INSIGHT-Brazil graft crackdown spurs work for lawyers, corporate change
By Caroline Stauffer
SAO PAULO, March 24 (Reuters) - In the midst of Brazil's worst recession in decades, lawyer Thiago Jabor Pinheiro switched firms to focus full-time on one of the only booming fields in the scandal-plagued country: compliance and corporate ethics.
For Pinheiro, a massive corruption investigation unfolding at state-run oil firm Petrobras offers a golden opportunity. The scandal broke just as a tough new anti-corruption law went into effect in Brazil, raising the risk of prosecution for scores of companies.
The sweeping Petrobras investigation and the 2013 law, known as the Clean Companies Act, have sparked a frenzy of legal activity similar to what happened in the United States over a decade ago when the Foreign Corrupt Practices Act (FCPA) was implemented.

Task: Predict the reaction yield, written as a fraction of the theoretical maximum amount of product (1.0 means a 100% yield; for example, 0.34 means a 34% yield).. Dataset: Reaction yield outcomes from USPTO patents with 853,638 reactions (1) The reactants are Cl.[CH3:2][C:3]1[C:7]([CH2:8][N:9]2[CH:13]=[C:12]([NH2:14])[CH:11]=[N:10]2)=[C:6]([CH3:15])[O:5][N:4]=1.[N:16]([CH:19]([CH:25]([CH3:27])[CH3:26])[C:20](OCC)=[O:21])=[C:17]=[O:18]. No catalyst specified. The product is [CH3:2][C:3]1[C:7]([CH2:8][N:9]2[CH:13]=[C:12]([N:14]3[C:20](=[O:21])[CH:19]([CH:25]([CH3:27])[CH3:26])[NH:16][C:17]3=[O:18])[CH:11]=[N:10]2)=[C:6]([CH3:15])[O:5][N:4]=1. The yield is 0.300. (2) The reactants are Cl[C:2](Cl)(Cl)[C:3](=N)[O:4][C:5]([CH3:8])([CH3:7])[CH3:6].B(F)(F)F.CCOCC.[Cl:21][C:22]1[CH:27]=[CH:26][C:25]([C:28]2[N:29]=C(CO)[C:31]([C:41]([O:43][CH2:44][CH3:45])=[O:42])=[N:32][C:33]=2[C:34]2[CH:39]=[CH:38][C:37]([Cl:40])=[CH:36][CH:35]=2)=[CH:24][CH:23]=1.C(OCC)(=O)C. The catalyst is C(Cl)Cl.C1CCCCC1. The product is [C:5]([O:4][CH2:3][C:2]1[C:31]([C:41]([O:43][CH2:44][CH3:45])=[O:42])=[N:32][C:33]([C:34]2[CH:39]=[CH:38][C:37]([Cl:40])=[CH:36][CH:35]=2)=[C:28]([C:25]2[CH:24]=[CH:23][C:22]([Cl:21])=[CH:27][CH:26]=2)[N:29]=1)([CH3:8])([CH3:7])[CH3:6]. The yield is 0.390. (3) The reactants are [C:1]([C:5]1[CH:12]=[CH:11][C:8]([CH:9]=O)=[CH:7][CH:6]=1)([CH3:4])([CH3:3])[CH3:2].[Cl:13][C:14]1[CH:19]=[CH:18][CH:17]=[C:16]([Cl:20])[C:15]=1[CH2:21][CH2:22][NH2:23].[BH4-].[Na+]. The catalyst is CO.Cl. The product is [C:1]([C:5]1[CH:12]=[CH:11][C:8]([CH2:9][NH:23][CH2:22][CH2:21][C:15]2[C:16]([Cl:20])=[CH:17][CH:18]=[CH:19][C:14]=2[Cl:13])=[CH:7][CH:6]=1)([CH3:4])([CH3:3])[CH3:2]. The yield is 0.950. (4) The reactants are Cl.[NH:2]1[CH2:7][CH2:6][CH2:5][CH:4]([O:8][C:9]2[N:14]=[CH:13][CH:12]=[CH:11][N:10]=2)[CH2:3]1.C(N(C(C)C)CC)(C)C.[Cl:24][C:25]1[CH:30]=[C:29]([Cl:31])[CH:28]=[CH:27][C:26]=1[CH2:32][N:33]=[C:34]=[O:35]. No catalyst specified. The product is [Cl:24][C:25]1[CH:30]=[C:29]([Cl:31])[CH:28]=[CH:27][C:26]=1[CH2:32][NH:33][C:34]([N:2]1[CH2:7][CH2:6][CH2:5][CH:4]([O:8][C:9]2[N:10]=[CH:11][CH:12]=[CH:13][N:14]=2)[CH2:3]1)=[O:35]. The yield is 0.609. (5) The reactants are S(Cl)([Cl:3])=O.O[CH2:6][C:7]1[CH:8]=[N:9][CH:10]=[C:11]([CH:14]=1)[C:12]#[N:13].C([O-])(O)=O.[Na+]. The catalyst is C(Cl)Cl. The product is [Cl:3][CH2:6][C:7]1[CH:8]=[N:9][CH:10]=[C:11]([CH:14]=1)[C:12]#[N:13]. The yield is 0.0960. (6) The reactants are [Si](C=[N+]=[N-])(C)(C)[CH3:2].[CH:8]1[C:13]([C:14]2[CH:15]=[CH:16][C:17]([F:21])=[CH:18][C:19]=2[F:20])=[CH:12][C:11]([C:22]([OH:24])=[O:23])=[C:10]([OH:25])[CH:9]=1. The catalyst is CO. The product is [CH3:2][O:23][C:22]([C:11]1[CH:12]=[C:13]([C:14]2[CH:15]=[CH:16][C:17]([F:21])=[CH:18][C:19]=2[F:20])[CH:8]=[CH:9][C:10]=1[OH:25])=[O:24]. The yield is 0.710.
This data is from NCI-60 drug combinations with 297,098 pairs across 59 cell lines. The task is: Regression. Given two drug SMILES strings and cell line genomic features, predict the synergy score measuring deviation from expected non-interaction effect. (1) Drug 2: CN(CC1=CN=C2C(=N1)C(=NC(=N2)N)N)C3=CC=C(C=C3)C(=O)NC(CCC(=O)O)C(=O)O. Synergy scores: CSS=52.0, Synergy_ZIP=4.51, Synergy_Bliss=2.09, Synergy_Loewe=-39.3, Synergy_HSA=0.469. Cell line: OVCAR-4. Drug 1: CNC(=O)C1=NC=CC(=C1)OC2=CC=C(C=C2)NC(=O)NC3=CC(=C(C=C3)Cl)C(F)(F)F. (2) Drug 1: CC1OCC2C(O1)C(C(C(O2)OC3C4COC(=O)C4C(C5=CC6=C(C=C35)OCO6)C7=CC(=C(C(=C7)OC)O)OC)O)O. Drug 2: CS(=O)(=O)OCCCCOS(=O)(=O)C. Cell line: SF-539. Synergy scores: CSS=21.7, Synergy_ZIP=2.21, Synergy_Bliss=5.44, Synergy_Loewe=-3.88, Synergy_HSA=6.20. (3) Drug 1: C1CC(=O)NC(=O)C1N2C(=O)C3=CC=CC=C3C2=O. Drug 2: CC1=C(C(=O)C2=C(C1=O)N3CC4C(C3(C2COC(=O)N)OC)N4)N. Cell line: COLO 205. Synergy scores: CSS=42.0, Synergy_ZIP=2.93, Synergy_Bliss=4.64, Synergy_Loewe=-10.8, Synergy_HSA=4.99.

Brazilian magistrates have jailed some of Brazil's best-known executives, including Marcelo Odebrecht, the scion of a billionaire family controlling Latin America's largest engineering firm, and are increasingly turning their attention to companies themselves.
New raids are occurring on a near weekly basis, including recently one probing alleged tax fraud at steelmaker Gerdau SA .
"We believe the number of judicial and administrative cases is going to increase," Pinheiro, 33, said at the spacious Sao Paulo offices of Brazilian law firm Mattos Filho, where he started in December. "We want to be part of this movement."
Mattos Filho has expanded its compliance department - tasked with ensuring corporate clients strictly follow Brazilian legislation - from three lawyers to 17 people in three years.
The legislation has jolted Brazil's corporate culture by making it easier for companies, instead of just individuals, to be held responsible for graft. Some say Brazil's law is in some ways even tougher than the U.S. legislation that inspired it. Continuación...